The reality is they’re not inherently vicious or aggressive, but they are reactive and want to protect. This protective instinct can turn into aggression if not properly managed.
If you’re thinking of bringing home an adopted dog like a Rottweiler, socialisation and good training will be your best friends. A well-bred and well-trained Rottie is a pleasure to have around, and they’re gentle and loving, especially to their families.
Living with a Rottweiler
As mentioned earlier, Rotties can start to display aggressive behaviours when not properly handled. Because of this, the breed isn’t typically suitable for first time owners but experienced and patient pet parents should do well.
It’s crucial that any Rottweiler parent prioritises obedience training and socialisation, with both starting when the dog is young. Importantly, you should continue training and socialisation throughout their lives. Instead of viewing as something you can check off a list, think of them as continual and always able to improve.
A Rottie puppy should be exposed to other pets and children right from the start. Under supervision, of course. You should also find a good puppy school as early as possible, and make sure you always train your dog properly and with respect. Read about why positive reinforcement for dog training beats punishment paws down.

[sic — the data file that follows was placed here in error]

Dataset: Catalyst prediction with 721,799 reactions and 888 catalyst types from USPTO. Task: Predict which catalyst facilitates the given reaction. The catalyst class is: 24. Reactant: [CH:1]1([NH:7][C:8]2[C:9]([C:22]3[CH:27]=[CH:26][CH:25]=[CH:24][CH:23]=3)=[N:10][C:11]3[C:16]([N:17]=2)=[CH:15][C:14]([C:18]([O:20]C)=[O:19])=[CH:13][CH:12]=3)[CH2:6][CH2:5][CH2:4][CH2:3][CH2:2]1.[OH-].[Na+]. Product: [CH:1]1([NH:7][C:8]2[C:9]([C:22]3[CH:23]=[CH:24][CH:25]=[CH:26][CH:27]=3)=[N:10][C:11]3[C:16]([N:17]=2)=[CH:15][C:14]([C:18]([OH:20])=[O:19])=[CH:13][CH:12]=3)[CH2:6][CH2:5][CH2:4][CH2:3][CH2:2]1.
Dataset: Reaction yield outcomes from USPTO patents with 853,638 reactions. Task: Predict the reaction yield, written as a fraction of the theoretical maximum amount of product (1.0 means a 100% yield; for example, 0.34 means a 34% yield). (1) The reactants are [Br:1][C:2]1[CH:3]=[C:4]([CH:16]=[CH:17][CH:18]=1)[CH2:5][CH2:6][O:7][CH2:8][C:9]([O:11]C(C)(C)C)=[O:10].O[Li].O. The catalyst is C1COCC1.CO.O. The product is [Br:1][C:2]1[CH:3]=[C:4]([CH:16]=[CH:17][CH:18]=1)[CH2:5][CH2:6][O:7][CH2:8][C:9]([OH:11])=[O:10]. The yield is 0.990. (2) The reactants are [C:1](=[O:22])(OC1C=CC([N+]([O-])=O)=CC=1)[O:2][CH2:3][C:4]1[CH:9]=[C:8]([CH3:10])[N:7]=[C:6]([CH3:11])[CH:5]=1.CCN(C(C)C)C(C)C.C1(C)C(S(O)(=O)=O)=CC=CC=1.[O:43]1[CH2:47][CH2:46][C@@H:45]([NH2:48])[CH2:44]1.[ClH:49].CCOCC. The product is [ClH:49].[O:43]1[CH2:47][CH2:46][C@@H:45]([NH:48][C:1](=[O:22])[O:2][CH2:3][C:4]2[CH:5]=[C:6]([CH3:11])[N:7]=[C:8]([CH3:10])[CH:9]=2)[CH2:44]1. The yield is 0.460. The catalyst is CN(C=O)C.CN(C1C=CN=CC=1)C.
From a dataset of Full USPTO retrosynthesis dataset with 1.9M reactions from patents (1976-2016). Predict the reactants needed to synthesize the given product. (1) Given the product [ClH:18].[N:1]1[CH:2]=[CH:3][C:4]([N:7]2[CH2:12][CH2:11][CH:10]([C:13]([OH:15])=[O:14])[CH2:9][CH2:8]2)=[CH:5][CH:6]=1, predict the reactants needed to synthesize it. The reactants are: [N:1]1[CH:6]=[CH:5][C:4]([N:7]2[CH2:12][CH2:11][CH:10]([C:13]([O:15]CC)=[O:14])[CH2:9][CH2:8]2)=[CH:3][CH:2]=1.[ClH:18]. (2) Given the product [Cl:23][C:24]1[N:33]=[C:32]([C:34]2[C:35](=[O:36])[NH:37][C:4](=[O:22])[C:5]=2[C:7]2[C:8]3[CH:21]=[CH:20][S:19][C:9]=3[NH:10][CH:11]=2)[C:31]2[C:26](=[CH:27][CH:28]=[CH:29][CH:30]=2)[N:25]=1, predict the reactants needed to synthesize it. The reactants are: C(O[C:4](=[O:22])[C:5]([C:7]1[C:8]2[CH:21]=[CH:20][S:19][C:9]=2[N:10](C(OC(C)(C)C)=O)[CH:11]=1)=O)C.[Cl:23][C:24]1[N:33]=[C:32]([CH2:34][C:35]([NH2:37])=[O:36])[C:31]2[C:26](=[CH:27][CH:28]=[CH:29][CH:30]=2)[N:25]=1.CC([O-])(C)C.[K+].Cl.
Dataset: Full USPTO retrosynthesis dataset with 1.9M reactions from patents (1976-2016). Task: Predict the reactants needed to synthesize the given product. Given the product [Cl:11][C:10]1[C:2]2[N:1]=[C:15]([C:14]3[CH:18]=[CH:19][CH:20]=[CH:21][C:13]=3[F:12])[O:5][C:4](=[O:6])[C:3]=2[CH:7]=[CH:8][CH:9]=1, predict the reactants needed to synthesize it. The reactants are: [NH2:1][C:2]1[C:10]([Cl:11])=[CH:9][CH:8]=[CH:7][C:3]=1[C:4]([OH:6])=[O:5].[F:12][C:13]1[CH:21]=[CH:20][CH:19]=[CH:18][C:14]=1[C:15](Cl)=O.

Health considerations for your Rottie
A lot of health conditions in dogs are genetic, so are related to your pet’s breed, particularly in purebred dogs. Of course, this doesn’t mean your dog will develop these problems, it just means they’re at a higher risk than other dogs.
Rottweilers are mostly healthy dogs but they’re prone to one or two conditions.
The most common of these are hip dysplasia (as with other large breeds), canine bloat, and sub-aortic stenosis. Both canine bloat and sub-aortic stenosis can be very serious and cause sudden death. Your vet will know your dog is prone to these, so make sure to go for regular check ups and know the signs and symptoms of all these diseases. You can read more about canine bloat here and sub-aortic stenosis here.
Because of their size and their origins as working dogs, Rotties also gain weight easily. Obesity can cause a range of problems including heart issues, joint problems, and diabetes in dogs and hip dysplasia in dogs. Read Boogie the Rottweiler’s story about having cruciate disease (one of the most common causes of lameness in dogs).
If you’re a Rottweiler owner, it’s important to ensure your dog receives a balanced diet and enough exercise. Your vet can guide you if you think your Rottie might need an adjustment to their diet or exercise regime.
Prevention through pet insurance
As always, prevention is the best cure when it comes to dog health. Being a proactive pet parent and working alongside your vet gives yours the best chance of living a long and healthy life.
That’s why it’s important to get pet insurance early, before pre-existing conditions develop. With a pet insurance policy in hand, you can get appropriate medical treatment for your Rottweiler (or other dog or cat!) if problems do arise. Plus you can get between one or more months of free pet insurance depending on your pet’s age.